Dividends , Portfolio


EPD reported Q4’10 and full year 2010 results on February 17th, 2011 and again they were nothing short of impressive. The full earnings release can be found here . I also highly recommend their earnings calls where EPD always does a nice job of providing additional color to their earnings results. Results were reported for the combined entity, EPD + EPE, i.e. post acquisition.

EPD reported record volumes across all their businesses and record cash flows for Q4’10 and the full year. The metrics MLP investors should care about were all at very strong levels. Total DCF for Q4’10 and the year was $571M and $2.26B respectively. For Q4’10 they had a distribution coverage ratio of 1.2 times, even after issuing a bunch of new shares to acquire their general partner EPE. This was truly impressive and reflected how strong their year was with total DCF rising over 30% over 2009. DCF per unit increased just over 5% in Q4’10 from Q4’09 to $2.36 per unit annualized.

Almost all their businesses achieved record performance. The only weak segment was their off-shore oil and gas operations, mainly centered in the Gulf, and the weakness is related to the BP oil spill and the new restrictions on permitting, etc… EPD also noted that the recent fire at their Mont Bellevue facility should not materially impact full year 2011 results although it may impact Q1’11 a bit. EPD is really benefiting from their NGL businesses. With natural gas and natural gas liquids being so cheap relative to oil there is a lot of new demand coming on-line for NGLs, in particular Ethane. Also, their natural gas businesses are benefiting from the continued increases in shale gas production.

The future also looks bright. They expect to invest over $3B in new assets in 2011 focusing on organic growth, particularly in the Haynesville and Eagle Ford shales. What caught my ear in particular was what they said on the conference call regarding future prospects. They mentioned that just in the existing shale plays where they have their assets there are at least 20 years of remaining drilling locations without considering re-workings, or re-fittings of older wells. Also, they have a list of 20 new shale plays that are near existing assets that they could take advantage of. This all bodes well for future growth.

So, how do the shares look based on these results? Based on historical relationships of dividend yield and spreads to the 10yr note, EPD shares are very close to being expensive. EPD is trading at a yield of 5.39% and a spread of 1.8%. This compares to a historical average of 7.21% and 2.75%. In fact both metrics are at or below to their 20th percentile points. That means that in the past shares have traded at these valuations only 20% of the time. The only reason I’m not coming out and saying shares are expensive is that the spread has not reached the 20th percentile point of 1.74% yet. Below is my updated graph of the historical yield and spread.

EPD is an absolutely fantastic partnership that is executing on practically all cylinders but it seems to me the share price reflects that. In particular for any new purchases of EPD shares. Of course, this time could be different. Could be. Now that there is no general partner to take a share of the cash flows EPD could trade at different valuations. Growth in distributions should come a bit easier now as well due to the elimination of the general partner. At the current yield of 5.39% and growth rates of 5% in the future, new investors could see future returns of just over 10%. That’s a long way from EPD’s 18%+ historical returns but not too bad in the current environment. Of course, existing valuations would need to hold or those returns to be realized.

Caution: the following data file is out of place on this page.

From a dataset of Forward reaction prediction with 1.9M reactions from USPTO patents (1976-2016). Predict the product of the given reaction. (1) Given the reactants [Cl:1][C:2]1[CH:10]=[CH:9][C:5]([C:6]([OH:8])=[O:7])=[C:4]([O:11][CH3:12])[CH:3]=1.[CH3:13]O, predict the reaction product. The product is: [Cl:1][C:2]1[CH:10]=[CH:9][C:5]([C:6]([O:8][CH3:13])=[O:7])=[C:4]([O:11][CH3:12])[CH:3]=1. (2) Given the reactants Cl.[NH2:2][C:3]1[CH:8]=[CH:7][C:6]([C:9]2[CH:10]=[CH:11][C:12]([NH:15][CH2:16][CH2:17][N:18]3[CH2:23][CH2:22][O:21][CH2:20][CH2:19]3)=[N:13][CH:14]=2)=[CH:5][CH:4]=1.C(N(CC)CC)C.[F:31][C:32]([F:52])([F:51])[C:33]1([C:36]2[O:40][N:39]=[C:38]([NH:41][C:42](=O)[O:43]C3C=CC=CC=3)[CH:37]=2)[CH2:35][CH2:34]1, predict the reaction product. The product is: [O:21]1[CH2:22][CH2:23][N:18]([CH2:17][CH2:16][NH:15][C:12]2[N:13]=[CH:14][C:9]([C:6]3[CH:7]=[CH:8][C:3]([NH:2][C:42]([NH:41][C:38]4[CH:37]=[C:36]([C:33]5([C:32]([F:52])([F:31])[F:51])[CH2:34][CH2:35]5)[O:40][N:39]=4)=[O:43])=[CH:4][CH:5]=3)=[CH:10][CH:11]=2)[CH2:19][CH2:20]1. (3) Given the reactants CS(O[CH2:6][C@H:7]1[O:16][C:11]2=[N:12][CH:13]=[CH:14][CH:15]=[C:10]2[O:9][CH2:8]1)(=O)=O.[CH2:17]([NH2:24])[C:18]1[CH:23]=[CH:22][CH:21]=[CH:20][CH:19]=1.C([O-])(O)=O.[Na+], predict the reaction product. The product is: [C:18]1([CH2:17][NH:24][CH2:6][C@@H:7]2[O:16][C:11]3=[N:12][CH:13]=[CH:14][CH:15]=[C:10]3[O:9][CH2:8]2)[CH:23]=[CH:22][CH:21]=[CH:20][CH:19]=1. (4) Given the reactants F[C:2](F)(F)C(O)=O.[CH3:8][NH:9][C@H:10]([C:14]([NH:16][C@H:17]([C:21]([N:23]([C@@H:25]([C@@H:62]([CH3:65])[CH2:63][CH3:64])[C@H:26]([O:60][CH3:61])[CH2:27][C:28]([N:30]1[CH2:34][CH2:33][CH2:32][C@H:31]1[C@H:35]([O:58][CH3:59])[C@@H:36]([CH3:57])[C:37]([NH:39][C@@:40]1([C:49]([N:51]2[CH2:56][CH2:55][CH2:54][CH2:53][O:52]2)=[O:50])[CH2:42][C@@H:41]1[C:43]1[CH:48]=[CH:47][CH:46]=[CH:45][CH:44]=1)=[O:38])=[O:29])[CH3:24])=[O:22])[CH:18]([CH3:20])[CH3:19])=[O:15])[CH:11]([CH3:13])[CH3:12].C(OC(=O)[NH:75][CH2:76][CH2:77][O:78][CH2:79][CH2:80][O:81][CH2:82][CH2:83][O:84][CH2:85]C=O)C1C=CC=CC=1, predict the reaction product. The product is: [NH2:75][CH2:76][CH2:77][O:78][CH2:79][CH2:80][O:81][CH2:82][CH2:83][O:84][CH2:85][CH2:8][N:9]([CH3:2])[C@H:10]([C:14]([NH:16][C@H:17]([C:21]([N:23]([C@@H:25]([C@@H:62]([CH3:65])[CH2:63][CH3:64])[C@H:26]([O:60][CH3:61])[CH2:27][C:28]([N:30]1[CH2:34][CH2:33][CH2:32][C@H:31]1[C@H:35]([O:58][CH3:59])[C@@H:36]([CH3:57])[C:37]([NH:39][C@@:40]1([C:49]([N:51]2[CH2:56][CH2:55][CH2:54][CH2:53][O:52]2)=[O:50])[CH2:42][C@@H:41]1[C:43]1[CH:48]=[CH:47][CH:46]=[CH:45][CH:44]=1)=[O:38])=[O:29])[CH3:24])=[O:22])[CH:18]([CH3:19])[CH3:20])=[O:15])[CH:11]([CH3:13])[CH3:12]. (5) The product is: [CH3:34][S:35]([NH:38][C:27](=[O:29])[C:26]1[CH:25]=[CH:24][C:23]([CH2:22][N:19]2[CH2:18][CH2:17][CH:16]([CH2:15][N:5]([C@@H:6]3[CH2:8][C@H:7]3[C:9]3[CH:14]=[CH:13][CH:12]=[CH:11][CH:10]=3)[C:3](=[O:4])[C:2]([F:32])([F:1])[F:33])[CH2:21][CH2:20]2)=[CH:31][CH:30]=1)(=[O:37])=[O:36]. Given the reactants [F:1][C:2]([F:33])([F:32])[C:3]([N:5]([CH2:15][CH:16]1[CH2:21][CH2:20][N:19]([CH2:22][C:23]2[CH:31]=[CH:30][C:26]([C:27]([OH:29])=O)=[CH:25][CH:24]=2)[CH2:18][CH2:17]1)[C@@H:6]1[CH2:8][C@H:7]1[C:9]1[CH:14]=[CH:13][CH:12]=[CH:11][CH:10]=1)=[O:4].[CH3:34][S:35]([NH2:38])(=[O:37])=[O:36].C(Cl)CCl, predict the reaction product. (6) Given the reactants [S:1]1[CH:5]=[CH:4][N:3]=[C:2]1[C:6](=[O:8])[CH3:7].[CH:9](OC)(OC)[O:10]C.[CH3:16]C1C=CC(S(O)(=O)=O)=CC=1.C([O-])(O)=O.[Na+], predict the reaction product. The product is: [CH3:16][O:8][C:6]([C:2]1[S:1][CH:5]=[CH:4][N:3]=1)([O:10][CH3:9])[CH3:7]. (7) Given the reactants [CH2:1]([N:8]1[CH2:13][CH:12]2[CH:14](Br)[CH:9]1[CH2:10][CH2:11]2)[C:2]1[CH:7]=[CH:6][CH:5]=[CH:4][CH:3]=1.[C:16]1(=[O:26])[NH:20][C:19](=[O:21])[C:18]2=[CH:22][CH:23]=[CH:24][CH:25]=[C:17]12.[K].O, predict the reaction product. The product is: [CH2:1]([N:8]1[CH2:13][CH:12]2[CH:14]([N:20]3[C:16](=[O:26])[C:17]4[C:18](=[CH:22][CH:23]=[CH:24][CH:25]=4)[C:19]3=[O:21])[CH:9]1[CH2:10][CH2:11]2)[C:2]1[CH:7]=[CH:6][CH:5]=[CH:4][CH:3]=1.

For existing investors, like myself, I think EPD is a great core holding. For long term investors, yield on cost could be approaching over 10%. I think growth in distributions for 2011 should easily hit 5%. I hope they give some more guidance on future distribution growth at their annual meeting later this year. So, EPD still makes a compelling long term investment.

In summary, EPD continues to perform well and still has great growth prospects. Based on historical relationships the shares seem a bit pricey for new investors. EPD would make a great new investment after a good correction. For existing investors, EPD is still a compelling holding for a long term portfolio.

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3 thoughts on “ EPD Q4’10 results – great results just keep coming

  1. What’s the best way to understand TR in terms of valuations? I want to buy dividend producing stocks but am afraid of buying at a high price. As a stock price decreases the dividend also decreases. Or is there much that I don’t understand?

    I think we’re all fearing a pull back of some degree.

    1. Robert, first let me correct a statement you made. As the stock price decrease the dividend does not decrease. If a company pays $1 dividend and the price of the stock goes from $10 to $5 the dividend did not change. It is still $1 per share. What changed was the dividend yield, it went from 10% (1/10) to 20% (1/5). Dividend yields vary inversely with stock prices.

      As for TR and valuations, this is best explained with the magic dividend formula I explained in this post . Take a look and send me any questions you may have.


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